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Senator Casey asks SEC about protection for American investors

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Thursday, July 10, 2014, 11:15 p.m.
 

American investors face “significant risks” from Chinese Internet companies that use Cayman Island partners to trade on U.S. stock markets, Sen. Bob Casey Jr. said on Thursday.

Casey, D-Scranton, sent a letter to the Securities and Exchange Commission this week asking for details on what the agency is doing to protect Americans from companies using these investment structures. Typically, Chinese companies in protected industries raise money from American investors through offshore intermediaries.

“They get the benefit of our markets, and they get the benefit of the dynamism of our economy,” Casey told the Tribune-Review. “The least that we should do is hold them to the highest possible standard.”

Casey's inquiry follows an investigation by the Trib showing how Americans who invest in some Chinese Internet companies help make it easier for hackers and other criminals to hide their online communications from the FBI.

Chinese law prohibits foreigners from investing directly in Internet companies. So to raise money from American investors, mainland firms — called variable interest entities, or VIEs — form offshore companies in the Cayman Islands to trade on U.S. stock markets.

While the offshore company has contracts with the Chinese operator, it typically has few direct assets. Echoing other experts, Casey warned that these contracts might not be enforceable in Chinese courts.

Casey specifically cited concerns about a proposed initial public offering, or IPO, by Chinese online company Alibaba. Investment analysts have said the Chinese competitor to eBay could have the largest-ever offering in the United States if it goes public later this summer.

An Alibaba spokeswoman declined to comment, citing restrictions caused by the proposed IPO.

The company warns investors in its prospectus that its corporate structure has risks: “These contractual arrangements may not be as effective as direct ownership.”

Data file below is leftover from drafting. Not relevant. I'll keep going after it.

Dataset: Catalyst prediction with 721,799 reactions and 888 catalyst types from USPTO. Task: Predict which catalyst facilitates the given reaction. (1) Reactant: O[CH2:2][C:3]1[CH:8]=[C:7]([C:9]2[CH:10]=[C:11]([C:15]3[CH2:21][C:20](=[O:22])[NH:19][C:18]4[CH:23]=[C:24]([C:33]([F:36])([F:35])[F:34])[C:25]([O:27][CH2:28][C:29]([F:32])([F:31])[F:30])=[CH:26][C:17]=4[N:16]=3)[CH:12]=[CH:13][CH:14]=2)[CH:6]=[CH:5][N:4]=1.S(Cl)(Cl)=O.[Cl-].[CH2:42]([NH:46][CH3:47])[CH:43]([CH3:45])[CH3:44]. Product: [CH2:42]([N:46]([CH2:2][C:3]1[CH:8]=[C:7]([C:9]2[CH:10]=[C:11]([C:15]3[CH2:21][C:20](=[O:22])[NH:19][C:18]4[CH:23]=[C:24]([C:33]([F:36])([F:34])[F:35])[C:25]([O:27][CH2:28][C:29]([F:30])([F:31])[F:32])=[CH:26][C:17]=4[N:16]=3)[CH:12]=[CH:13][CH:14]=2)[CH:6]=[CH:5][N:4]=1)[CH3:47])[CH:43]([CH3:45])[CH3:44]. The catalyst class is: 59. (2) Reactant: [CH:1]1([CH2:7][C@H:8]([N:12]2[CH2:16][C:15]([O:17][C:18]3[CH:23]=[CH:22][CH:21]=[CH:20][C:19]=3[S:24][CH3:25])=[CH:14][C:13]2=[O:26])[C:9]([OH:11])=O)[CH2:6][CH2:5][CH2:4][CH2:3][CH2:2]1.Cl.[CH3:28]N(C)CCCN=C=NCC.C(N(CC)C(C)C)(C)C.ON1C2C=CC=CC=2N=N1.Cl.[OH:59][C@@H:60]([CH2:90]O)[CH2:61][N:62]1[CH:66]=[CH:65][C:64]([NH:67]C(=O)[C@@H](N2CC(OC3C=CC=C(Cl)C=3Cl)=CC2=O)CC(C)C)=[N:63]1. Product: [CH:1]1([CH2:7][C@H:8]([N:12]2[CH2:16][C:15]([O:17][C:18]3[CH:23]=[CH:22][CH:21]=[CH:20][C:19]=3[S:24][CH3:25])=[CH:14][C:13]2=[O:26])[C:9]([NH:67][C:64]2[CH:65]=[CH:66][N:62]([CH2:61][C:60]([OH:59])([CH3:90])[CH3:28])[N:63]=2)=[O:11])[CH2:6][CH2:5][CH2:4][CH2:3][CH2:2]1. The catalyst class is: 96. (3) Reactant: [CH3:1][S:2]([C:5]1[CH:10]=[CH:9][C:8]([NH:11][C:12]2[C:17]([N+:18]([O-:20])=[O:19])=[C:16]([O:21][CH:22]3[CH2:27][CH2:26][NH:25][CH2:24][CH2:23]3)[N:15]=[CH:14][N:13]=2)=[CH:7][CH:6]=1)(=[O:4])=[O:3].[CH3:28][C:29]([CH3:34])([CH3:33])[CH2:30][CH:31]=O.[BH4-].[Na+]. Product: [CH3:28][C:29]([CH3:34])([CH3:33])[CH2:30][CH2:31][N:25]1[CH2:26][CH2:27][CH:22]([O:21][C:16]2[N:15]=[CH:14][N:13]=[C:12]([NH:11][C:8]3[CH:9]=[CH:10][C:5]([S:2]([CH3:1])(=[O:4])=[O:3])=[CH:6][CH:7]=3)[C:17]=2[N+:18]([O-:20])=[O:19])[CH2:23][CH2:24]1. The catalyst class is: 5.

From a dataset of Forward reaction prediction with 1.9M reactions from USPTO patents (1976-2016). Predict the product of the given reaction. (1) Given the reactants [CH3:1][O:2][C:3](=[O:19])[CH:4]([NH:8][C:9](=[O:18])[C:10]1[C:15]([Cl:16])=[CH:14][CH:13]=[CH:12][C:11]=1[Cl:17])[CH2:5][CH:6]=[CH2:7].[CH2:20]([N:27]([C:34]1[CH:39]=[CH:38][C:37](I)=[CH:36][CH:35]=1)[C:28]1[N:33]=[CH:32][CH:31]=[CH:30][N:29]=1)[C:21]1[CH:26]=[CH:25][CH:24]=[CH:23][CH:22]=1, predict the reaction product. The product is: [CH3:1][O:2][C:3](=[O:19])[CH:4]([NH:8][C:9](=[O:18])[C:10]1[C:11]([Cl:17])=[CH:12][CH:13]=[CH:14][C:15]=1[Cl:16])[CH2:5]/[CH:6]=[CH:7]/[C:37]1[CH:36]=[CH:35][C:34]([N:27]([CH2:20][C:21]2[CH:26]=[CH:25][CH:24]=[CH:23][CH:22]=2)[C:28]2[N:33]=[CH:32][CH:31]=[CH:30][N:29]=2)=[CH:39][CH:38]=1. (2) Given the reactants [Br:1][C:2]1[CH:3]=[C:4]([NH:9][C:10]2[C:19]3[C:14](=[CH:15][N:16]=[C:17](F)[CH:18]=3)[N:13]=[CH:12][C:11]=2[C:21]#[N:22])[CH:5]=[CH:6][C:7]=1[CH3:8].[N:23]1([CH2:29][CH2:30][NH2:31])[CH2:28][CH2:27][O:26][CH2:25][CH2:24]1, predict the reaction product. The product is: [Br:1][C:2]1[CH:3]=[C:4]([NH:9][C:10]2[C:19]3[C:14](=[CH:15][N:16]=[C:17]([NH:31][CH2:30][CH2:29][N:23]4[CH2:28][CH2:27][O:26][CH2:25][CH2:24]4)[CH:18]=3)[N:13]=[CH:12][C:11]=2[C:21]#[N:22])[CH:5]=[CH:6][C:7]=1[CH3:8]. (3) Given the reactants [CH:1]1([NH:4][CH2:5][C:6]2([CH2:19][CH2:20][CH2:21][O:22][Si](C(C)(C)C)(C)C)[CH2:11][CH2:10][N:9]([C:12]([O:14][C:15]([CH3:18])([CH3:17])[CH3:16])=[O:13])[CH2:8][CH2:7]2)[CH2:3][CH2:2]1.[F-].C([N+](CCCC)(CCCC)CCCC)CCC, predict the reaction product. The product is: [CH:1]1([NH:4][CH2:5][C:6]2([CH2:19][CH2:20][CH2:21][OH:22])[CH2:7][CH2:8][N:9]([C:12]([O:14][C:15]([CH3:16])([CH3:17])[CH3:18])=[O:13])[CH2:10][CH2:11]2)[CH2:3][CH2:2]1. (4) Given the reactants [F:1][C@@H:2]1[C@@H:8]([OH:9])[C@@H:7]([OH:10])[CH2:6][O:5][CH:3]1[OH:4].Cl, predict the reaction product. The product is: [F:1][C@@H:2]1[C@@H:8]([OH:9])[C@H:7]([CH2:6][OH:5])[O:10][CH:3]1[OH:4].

If a contract dispute comes up, the company says, the offshore partner can pursue the case in court “subject to uncertainties in the (Chinese) legal system.”

Investing in Alibaba is risky, but all investments have some risk, Matthew Turlip, a Wall Street analyst with PrivCo in New York, told the Trib on Thursday.

With VIEs, investors are at the mercy of the mainland company's CEO and the Chinese government, Turlip said. But in the case of Alibaba, at least, the top executive and government have strong incentives to make the relationship work, he said.

“These are things that the American public should be aware of whenever they decide to invest or not invest in Alibaba,” Turlip said. “That said, when you weigh the risks of investing, there is a large amount of upside in an investment in Alibaba.”

The Trib's investigation found that Chinese military officials accused of computer hacking have used free email services provided by companies that receive money from American investors. During investigations of criminal activity, the FBI and other American law enforcement authorities cannot access communications that take place on these offshore Internet services.

Allegations of Chinese military hacking add to the country's history of being a “bad actor,” Casey said.

“It's particularly pernicious,” he said, “because you have the fusion, or the combination, of the Chinese military and Chinese corporate actors coming together to hack into some of the leading companies not only in Pennsylvania but in the world.”

Andrew Conte is a staff writer for Trib Total Media. He can be reached at 412-320-7835 or andrewconte@tribweb.com.

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